How Does Low-Latency Streaming Work?
Now that you understand what low latency is and why it is critical for any online video streaming platform, you may be wondering how you can deliver lightning-fast streams with the lowest possible video latency.
Low-latency video streaming, like most things in life, has tradeoffs. To find the right mix for you, you must balance three factors:
- The efficiency of encoding and device/player compatibility.
- Geographic distribution and audience size.
- Video complexity and resolution.
To be frank, the streaming protocol you select has a significant impact, so let’s look into that.
A streaming protocol is a set of rules that defines how data communicates across the Internet from one device or system to another. The method of segmenting a video stream into smaller chunks for easier transmission was standardized by video streaming protocols.
Businesses all over the globe are confident that HTTP-based Low or Ultra Low Latency streaming protocols will ultimately triumph in this battle. The reasons are quite simple: these protocols require much less work to implement in legacy infrastructure, benefit from more support across devices and browsers, scale more easily than WebRTC, and can be adopted by a greater number of companies due to lower licensing fees.
This is why we developed an end-to-end HLS video player capable of providing an unparalleled low latency video streaming experience. We believe that, in the not-too-distant future, HLS will be the single streaming protocol capable of meeting all video streaming use cases.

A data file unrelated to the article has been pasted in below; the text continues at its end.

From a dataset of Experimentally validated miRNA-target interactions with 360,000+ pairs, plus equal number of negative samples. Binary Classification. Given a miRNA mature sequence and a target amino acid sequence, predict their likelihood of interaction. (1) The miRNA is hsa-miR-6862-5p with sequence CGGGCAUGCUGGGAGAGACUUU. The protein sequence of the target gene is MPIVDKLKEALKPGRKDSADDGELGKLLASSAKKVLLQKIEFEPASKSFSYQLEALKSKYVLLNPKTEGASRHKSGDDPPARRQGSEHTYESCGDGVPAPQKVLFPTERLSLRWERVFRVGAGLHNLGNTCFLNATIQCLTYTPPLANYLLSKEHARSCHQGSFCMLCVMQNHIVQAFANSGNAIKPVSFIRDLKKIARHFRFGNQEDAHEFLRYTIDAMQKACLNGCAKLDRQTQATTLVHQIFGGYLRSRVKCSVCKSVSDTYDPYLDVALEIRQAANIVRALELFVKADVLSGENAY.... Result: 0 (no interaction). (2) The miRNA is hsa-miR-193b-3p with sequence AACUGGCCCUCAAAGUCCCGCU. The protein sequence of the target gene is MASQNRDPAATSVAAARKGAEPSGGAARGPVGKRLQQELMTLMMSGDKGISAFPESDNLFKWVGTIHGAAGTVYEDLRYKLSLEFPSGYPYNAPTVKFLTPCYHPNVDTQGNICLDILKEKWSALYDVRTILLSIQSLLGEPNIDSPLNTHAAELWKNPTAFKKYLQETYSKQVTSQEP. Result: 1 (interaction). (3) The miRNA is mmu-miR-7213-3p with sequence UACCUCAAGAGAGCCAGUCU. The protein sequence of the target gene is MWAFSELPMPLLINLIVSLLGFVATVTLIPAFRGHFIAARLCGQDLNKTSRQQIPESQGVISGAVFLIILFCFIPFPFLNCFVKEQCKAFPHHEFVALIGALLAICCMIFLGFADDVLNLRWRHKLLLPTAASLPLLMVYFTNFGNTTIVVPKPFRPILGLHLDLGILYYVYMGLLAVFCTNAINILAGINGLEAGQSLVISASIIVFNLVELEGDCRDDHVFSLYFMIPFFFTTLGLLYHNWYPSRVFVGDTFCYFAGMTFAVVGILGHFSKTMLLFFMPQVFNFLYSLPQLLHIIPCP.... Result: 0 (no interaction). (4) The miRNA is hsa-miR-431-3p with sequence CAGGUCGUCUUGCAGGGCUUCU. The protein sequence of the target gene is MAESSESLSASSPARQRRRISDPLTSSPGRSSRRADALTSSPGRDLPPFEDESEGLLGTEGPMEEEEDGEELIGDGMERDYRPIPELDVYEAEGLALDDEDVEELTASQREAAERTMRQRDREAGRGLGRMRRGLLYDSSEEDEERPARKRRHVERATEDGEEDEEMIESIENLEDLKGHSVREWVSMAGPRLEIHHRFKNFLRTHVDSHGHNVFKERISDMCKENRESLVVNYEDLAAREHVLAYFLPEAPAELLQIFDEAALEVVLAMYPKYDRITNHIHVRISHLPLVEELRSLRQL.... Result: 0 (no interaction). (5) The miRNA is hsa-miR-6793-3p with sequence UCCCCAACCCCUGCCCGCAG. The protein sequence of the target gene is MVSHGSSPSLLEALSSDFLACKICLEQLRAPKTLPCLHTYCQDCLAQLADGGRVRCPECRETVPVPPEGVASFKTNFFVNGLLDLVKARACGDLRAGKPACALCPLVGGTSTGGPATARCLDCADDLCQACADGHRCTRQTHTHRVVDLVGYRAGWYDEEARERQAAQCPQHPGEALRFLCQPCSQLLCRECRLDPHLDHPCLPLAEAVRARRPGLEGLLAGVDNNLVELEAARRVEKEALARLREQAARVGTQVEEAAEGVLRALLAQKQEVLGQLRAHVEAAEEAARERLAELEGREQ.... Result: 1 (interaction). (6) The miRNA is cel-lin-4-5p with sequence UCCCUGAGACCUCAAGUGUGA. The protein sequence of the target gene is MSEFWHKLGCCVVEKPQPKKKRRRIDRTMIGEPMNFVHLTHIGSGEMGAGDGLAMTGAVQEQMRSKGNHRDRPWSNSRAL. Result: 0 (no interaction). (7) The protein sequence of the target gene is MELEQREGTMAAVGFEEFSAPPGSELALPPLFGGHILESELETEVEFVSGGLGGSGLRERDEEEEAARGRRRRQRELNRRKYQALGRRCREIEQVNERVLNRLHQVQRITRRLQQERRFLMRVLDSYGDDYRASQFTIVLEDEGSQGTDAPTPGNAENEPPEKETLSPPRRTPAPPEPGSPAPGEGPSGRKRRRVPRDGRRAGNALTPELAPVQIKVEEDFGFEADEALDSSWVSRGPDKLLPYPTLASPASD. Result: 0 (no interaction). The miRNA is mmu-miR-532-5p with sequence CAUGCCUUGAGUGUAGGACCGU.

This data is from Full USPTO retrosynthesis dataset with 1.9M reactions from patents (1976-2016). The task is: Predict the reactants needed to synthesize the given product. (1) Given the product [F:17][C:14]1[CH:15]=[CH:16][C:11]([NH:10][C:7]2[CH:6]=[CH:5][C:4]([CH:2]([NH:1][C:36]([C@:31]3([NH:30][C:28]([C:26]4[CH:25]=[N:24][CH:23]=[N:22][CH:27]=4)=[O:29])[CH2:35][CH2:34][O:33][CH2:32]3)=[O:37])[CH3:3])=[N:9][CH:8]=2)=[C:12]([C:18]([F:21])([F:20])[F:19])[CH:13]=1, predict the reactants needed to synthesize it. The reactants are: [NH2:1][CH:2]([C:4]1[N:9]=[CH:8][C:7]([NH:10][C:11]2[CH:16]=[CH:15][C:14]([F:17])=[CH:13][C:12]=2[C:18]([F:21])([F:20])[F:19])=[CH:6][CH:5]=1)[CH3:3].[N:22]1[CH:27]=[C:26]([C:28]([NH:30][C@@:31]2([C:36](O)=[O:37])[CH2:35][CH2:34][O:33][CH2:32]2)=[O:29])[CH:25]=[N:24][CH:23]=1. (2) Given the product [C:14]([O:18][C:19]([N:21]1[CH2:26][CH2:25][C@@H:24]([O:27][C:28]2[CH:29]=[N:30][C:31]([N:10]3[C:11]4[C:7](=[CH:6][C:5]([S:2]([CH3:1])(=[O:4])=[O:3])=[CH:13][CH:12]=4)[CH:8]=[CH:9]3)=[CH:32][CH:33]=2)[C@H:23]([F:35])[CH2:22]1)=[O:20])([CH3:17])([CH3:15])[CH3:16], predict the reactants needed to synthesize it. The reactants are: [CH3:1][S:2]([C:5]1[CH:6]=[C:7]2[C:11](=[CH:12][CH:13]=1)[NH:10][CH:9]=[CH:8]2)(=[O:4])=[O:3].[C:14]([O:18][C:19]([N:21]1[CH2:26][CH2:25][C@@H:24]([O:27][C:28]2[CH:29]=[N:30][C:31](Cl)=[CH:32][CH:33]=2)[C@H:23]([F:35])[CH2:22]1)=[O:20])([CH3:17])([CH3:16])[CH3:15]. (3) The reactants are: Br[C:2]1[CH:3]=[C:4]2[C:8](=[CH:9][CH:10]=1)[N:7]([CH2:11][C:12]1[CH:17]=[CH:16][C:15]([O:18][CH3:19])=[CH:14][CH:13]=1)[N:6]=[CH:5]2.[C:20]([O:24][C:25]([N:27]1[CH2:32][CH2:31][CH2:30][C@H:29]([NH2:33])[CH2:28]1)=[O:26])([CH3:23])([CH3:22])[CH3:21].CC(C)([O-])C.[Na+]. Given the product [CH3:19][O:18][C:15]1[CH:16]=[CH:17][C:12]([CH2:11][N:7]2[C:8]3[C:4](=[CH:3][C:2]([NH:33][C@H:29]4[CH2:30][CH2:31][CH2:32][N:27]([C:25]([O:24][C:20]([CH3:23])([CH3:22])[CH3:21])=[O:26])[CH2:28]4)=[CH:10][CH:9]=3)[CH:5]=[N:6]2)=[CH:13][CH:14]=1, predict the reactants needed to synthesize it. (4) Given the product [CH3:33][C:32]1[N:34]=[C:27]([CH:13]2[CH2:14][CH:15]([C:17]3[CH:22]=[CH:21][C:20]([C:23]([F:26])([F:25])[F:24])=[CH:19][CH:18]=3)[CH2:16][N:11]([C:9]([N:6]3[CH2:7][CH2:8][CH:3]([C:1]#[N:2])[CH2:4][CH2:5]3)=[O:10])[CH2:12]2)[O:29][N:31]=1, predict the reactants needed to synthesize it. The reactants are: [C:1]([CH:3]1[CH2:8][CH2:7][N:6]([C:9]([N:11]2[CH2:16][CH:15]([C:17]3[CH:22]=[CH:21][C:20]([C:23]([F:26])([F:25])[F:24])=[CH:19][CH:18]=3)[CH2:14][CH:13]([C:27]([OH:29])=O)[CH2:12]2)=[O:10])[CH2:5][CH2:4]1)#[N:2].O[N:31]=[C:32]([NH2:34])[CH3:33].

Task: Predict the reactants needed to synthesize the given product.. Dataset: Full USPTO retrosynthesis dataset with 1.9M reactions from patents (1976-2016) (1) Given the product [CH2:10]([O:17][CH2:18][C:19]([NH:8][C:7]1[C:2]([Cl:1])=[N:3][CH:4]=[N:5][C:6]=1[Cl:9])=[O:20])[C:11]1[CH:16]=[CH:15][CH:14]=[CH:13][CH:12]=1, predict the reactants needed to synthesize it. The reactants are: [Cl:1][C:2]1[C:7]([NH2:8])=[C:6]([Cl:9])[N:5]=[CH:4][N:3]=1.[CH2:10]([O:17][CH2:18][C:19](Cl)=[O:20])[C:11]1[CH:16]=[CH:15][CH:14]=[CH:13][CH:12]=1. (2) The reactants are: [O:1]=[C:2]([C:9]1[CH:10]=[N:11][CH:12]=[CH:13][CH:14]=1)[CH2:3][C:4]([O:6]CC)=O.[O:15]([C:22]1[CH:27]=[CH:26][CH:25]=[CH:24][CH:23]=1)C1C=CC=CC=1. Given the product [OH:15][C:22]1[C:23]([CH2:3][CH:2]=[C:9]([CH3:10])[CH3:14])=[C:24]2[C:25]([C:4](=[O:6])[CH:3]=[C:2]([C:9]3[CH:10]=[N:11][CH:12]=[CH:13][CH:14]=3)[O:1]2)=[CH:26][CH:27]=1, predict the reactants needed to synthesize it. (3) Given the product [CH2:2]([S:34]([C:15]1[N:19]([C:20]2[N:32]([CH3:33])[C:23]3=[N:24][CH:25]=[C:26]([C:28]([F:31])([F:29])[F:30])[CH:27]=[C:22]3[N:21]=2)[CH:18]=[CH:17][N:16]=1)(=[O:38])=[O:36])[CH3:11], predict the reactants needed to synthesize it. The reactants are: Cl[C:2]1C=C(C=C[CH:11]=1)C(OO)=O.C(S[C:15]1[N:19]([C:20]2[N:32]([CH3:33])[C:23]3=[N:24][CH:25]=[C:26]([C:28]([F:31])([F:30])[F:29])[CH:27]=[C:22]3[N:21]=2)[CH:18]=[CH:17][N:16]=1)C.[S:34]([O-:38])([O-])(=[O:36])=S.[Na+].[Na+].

What Causes Low Latency In Video Streaming?
Latency is caused not only by the speed with which a signal travels from point A to point B, but also by the time it takes to process video from raw camera input to encoded and decoded video streams. Depending on your delivery chain and the number of video processing steps involved, a variety of factors can contribute to video latency. While these delays may seem insignificant on their own but they quickly add up. Some of the main causes of latency are described in the below section. Do check it out.
1. Poor Internet Connection:
When it comes to video latency, one of the most common causes could be a poor internet connection. If the connection is slow or unstable, the video may tend to lag or buffer, ruining the overall video experience.
2. Low-Quality Hardware:
Another potential source of latency could be due to faulty hardware. This includes a video camera, encoder, and decoder. If any of these components is underpowered, latency occurs, making real-time video streaming difficult to enjoy.
3. Weak Encoding Process: